4. Creep (2015)
3. The Void (2016)
Director: Jeremy Gillespie, Steven Kostanski
Writer(s): Jeremy Gillespie, Steven Kostanski
Festival release in 2016 and a limited theater release from Screen Media Films in in April of 2017, with a streaming release in May of 2017, currently available on Netflix
“When police officer Carter (Aaron Poole) discovers a blood-soaked man limping down a deserted road, he rushes him to a local hospital with a barebones, night shift staff. As cloaked, cult-like figures surround the building, the patients and staff inside start to turn ravenously insane. Trying to protect the survivors, Carter leads them into the depths of the hospital where they discover a gateway to immense evil.”
2. The Blackcoat’s Daughter (2017)
“A deeply atmospheric and terrifying new horror film, The Blackcoat’s Daughter centers on Kat (Kiernan Shipka) and Rose (Lucy Boynton), two girls who are left alone at their prep school Bramford over winter break when their parents mysteriously fail to pick them up. While the girls experience increasingly strange and creepy occurrences at the isolated school, we cross cut to another story-that of Joan (Emma Roberts), a troubled young woman on the road, who, for unknown reasons, is determined to get to Bramford as fast as she can.
As Joan gets closer to the school, Kat becomes plagued by progressively intense and horrifying visions, with Rose doing her best to help her new friend as she slips further and further into the grasp of an unseen evil force. The movie suspensefully builds to the moment when the two stories will finally intersect, setting the stage for a shocking and unforgettable climax.”
1. The Invitation (2015)
“In this taut psychological thriller by Karyn Kusama (Girlfight, Jennifer’s Body), the tension is palpable when Will (Logan Marshall-Green, Prometheus) shows up to his ex-wife Eden (Tammy Blanchard, Into the Woods) and new husband, David’s (Michiel Huisman, “Game of Thrones”) dinner party. The pair’s tragic past haunts an equally spooky present: Amid Eden’s suspicious behavior and her mysterious house guests, Will becomes convinced that his invitation was extended with a hidden agenda. Unfolding over one dark evening in the Hollywood Hills, The Invitation blurs layers of mounting paranoia, mystery, and horror until both Will-and the audience-are unsure what threats are real or imagined.”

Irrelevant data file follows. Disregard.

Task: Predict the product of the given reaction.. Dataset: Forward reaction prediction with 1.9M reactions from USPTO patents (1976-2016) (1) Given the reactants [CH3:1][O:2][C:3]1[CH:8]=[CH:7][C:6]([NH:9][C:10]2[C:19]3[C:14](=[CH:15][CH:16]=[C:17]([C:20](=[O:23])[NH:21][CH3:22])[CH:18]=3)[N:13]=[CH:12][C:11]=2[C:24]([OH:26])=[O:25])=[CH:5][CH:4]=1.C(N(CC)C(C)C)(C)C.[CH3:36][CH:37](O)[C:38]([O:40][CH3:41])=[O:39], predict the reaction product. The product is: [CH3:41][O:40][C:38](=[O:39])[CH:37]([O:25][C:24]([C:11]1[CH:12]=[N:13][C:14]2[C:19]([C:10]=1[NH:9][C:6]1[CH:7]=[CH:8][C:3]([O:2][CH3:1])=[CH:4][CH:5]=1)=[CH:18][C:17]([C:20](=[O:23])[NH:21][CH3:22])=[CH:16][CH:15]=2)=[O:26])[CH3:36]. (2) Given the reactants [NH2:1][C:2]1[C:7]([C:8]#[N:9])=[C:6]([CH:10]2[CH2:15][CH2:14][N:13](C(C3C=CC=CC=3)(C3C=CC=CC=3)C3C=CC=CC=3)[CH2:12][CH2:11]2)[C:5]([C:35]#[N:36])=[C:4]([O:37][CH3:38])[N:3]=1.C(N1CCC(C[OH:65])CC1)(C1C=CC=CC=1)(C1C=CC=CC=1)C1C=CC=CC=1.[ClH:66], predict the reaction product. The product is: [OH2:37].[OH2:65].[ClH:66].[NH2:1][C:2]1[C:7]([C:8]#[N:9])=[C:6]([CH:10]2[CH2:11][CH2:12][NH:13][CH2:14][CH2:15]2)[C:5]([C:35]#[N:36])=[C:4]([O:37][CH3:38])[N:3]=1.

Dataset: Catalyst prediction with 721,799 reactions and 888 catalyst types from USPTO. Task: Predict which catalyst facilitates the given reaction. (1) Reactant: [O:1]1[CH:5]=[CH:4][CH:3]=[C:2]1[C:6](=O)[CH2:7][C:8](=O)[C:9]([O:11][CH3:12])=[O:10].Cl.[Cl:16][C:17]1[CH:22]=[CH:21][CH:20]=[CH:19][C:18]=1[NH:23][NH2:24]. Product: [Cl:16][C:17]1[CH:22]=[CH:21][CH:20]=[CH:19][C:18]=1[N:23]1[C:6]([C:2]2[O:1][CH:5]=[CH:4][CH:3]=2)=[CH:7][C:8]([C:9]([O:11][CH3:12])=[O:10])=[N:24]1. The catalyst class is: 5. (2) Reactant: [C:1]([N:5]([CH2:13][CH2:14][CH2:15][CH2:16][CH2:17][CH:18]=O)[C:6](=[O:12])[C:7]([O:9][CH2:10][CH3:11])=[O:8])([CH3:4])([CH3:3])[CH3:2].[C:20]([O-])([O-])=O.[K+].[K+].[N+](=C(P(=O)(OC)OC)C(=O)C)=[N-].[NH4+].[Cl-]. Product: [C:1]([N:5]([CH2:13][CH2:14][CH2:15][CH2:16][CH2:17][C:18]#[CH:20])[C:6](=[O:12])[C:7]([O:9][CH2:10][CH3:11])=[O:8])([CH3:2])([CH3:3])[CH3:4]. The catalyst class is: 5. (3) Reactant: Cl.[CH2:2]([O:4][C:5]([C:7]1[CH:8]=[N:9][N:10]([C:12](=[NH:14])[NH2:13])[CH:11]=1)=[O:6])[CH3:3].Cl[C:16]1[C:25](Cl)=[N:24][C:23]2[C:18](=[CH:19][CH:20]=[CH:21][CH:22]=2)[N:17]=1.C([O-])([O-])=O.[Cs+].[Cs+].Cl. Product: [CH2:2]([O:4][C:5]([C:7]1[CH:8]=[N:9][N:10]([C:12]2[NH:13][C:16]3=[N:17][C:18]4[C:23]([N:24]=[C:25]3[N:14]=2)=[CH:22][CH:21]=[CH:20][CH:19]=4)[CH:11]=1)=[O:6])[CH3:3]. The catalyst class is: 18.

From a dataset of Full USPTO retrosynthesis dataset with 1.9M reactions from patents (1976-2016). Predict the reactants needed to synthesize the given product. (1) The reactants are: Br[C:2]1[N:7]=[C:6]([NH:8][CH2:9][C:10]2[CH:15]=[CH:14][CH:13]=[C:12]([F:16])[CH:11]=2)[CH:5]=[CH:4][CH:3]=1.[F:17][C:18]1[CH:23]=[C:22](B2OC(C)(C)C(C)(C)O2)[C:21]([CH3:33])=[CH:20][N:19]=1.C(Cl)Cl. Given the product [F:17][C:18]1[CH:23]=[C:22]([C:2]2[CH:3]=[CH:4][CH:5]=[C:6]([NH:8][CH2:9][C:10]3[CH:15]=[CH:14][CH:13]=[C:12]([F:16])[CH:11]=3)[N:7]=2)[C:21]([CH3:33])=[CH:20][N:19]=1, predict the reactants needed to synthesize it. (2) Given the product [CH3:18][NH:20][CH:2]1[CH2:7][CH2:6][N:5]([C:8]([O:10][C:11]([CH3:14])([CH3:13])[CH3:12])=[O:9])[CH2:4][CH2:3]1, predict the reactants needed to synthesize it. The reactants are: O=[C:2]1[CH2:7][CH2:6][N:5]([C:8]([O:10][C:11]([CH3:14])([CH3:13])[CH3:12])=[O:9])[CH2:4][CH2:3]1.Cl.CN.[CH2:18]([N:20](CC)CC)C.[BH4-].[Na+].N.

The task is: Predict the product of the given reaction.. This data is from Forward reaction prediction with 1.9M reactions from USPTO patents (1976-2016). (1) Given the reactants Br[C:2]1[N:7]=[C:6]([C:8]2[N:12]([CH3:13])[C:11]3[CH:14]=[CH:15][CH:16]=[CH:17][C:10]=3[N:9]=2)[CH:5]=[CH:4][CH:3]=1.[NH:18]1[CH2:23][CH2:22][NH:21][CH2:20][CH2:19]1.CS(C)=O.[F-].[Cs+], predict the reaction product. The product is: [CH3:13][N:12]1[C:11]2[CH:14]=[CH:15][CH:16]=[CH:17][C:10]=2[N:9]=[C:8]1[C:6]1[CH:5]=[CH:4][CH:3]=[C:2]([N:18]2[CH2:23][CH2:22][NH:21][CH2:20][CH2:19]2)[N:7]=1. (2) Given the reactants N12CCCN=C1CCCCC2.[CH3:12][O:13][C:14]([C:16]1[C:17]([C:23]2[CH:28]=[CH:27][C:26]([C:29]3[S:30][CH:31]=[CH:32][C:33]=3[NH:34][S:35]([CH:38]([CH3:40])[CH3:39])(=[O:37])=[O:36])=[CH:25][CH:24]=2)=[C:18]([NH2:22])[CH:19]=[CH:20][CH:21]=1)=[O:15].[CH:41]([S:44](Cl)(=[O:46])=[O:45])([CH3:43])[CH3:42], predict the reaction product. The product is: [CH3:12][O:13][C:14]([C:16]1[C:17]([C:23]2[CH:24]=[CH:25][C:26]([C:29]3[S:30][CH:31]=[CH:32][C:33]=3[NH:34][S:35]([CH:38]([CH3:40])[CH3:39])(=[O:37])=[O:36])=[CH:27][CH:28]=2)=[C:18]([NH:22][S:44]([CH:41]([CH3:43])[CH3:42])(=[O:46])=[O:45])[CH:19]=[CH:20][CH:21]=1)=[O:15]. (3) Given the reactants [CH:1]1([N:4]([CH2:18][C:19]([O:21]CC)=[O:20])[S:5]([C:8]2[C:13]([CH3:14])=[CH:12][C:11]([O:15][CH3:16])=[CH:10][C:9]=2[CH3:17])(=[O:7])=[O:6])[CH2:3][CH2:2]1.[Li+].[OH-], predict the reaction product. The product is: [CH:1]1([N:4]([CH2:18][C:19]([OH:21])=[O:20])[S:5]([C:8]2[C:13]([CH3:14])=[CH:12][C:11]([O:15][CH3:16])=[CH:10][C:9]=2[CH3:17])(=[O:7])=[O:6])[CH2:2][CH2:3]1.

When it comes down to it, American theater audiences haven’t had great horror movies until the last couple of years. There was definitely a drought in that regard. That being said, horror as a genre hasn’t been struggling. Instead, it’s been thriving. With smaller releases, VoD releases, and of course, the superb foreign films making their way to streaming services like Netflix, horror fans have had great horror years beyond the theater as well.
This list and ultimately the genre itself asks that you look beyond the theater releases before you make a judgment on the state of horror or how newer films come into play. Are there any films you think I missed? Tell us in the comments.
All synopsis from Rotten Tomatoes
Kate is co-founder, EIC, and CCO of BWT. She’s also a Certified Rotten Tomatoes Critic, host, and creator of our flagship podcast, But Why Tho? and Did You Have To?. She also manages all PR relationships for comics, manga, film, TV, and anime. She has an MA in Cultural Anthropology and Religious Studies focusing on how pop culture impacts society.